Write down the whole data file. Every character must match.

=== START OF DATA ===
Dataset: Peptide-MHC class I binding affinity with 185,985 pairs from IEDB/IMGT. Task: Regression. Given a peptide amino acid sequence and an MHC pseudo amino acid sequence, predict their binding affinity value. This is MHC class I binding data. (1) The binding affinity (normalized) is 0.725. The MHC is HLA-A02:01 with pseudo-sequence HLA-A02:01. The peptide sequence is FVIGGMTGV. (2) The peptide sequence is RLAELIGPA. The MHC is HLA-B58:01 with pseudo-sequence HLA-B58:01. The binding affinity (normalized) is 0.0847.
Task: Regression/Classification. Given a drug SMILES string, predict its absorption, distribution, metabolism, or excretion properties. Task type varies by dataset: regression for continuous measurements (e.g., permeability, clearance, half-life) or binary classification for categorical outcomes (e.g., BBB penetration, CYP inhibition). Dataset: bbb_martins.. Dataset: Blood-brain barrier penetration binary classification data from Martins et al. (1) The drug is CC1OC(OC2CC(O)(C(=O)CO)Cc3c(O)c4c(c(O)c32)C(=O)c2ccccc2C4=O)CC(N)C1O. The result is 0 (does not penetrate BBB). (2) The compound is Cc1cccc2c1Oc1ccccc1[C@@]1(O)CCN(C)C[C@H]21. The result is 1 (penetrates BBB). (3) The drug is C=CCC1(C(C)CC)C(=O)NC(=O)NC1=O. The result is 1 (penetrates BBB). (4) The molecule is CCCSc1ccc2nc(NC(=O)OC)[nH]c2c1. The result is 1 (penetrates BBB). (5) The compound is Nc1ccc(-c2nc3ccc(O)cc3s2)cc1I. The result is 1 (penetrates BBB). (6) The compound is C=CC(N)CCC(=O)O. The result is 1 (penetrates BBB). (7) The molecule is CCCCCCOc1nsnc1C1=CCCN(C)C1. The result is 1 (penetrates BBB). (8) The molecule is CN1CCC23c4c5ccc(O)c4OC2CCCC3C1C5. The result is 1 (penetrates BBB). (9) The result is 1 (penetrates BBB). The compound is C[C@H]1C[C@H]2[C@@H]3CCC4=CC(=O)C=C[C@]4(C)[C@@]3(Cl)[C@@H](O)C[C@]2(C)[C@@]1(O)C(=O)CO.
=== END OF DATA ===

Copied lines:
Dataset: Peptide-MHC class I binding affinity with 185,985 pairs from IEDB/IMGT. Task: Regression. Given a peptide amino acid sequence and an MHC pseudo amino acid sequence, predict their binding affinity value. This is MHC class I binding data. (1) The binding affinity (normalized) is 0.725. The MHC is HLA-A02:01 with pseudo-sequence HLA-A02:01. The peptide sequence is FVIGGMTGV. (2) The peptide sequence is RLAELIGPA. The MHC is HLA-B58:01 with pseudo-sequence HLA-B58:01. The binding affinity (normalized) is 0.0847.
Task: Regression/Classification. Given a drug SMILES string, predict its absorption, distribution, metabolism, or excretion properties. Task type varies by dataset: regression for continuous measurements (e.g., permeability, clearance, half-life) or binary classification for categorical outcomes (e.g., BBB penetration, CYP inhibition). Dataset: bbb_martins.. Dataset: Blood-brain barrier penetration binary classification data from Martins et al. (1) The drug is CC1OC(OC2CC(O)(C(=O)CO)Cc3c(O)c4c(c(O)c32)C(=O)c2ccccc2C4=O)CC(N)C1O. The result is 0 (does not penetrate BBB). (2) The compound is Cc1cccc2c1Oc1ccccc1[C@@]1(O)CCN(C)C[C@H]21. The result is 1 (penetrates BBB). (3) The drug is C=CCC1(C(C)CC)C(=O)NC(=O)NC1=O. The result is 1 (penetrates BBB). (4) The molecule is CCCSc1ccc2nc(NC(=O)OC)[nH]c2c1. The result is 1 (penetrates BBB). (5) The compound is Nc1ccc(-c2nc3ccc(O)cc3s2)cc1I. The result is 1 (penetrates BBB). (6) The compound is C=CC(N)CCC(=O)O. The result is 1 (penetrates BBB). (7) The molecule is CCCCCCOc1nsnc1C1=CCCN(C)C1. The result is 1 (penetrates BBB). (8) The molecule is CN1CCC23c4c5ccc(O)c4OC2CCCC3C1C5. The result is 1 (penetrates BBB). (9) The result is 1 (penetrates BBB). The compound is C[C@H]1C[C@H]2[C@@H]3CCC4=CC(=O)C=C[C@]4(C)[C@@]3(Cl)[C@@H](O)C[C@]2(C)[C@@]1(O)C(=O)CO.